For accurate mapping of the subsea formation resistivities, the positions of the towfish (EM source) 103 and the receivers 102 will need to be accurately determined. The locations of the receivers 102 and/or the towfish 103 are typically determined using an acoustic ranging system. An acoustic ranging system typically uses one or more USBL (Ultra-short baseline) device to measure the distance (range) between the objects.

A typical marine USBL system consists of a transceiver (USBL) that is mounted on a pole under a ship and a transponder/responder (not shown) on the object to be ranged, e.g., the receivers 102 on the seafloor, the towfish 103, or a remote operated vehicle (ROV).

In a ranging operation, an acoustic pulse is transmitted by the transceiver and detected by the transponder, which then replies with its own acoustic pulse. This return pulse is detected by the transceiver. The time from the transmission of the initial acoustic pulse until the reply is detected by the transceiver is measured by the USBL system. In addition, the transceiver normally contains three or more transducers separated by a baseline of 10 cm or less. The “spaced” transducer array will typically not receive the reply signal simultaneously, hence the received signals would have phase differences. A “phase-differencing” method can then be used, based on the phase differences of the signals received by the different transducers in the array, to calculate the angle from the transducer array to the transponder on the object being determined. Thus, the USBL system can determine the location of a transponder based on its range (distance) and bearing measured by the transceiver (the transducer array).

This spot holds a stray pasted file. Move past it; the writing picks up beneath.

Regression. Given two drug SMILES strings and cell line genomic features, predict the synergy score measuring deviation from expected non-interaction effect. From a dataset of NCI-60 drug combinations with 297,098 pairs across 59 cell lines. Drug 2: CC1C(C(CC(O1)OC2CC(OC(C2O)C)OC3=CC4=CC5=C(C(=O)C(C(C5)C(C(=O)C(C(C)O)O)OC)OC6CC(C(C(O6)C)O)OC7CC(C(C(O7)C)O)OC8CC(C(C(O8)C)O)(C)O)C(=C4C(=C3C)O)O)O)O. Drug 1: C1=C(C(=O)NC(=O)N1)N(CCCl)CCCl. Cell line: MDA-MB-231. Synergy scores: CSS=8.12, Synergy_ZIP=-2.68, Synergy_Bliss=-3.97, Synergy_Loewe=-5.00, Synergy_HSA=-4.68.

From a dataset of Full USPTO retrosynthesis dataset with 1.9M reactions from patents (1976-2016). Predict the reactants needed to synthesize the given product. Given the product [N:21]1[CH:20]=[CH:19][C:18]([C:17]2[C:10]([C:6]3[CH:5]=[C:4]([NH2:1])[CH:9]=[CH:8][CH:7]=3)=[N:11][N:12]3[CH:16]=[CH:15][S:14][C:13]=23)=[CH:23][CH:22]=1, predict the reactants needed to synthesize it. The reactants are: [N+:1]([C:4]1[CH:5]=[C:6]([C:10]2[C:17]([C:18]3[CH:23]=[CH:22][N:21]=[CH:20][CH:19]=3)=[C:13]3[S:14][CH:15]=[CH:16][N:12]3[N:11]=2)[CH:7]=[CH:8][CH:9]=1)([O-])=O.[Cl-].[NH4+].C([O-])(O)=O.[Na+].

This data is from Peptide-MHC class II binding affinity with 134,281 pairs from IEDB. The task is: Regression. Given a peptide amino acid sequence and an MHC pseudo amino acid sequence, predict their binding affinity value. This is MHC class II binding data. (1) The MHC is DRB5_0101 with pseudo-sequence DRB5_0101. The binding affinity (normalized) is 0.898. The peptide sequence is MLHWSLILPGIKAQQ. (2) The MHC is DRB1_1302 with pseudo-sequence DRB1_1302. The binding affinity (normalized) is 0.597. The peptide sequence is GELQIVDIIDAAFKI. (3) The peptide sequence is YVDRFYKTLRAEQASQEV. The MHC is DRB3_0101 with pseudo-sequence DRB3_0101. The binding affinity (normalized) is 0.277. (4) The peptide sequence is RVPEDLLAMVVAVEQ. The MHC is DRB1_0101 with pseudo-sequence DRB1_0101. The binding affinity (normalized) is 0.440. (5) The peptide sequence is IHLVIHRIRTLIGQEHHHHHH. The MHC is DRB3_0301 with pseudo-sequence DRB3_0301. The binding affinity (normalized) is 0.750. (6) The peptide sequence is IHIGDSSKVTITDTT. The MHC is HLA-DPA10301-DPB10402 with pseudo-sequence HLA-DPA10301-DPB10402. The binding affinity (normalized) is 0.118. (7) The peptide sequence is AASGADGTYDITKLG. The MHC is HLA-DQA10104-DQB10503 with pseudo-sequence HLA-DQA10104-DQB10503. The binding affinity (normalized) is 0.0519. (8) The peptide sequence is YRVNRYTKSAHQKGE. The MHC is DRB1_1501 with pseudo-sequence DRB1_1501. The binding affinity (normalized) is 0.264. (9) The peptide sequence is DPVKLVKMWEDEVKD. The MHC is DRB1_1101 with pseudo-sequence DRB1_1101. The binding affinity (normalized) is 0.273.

In deep water ranging, the towfish and the receivers are at long distances from the USBL transceiver, making it difficult to get good signals for accurate measurements. In the conventional configuration shown in FIG. 1, the USBL transceiver is located near the water-air interface, acoustic noises generated by this interface may interfere with or reduce the sensitivity of the measurements. To alleviate the interference or S/N problems, an inverted configuration USBL system has been proposed. See e.g., http://sonardyne.co.uk./News/baseline/baseline_magazine—l issue_1.pdf

As shown in FIG. 2, in an inverted USBL system, the USBL transceiver is located on the remote object (e.g., the towfish 103), and a transponder T is located below the surface vessel 101. By placing the transceiver (USBL) away from the air-water interface, the signal-to-noise ratio is improved with this configuration.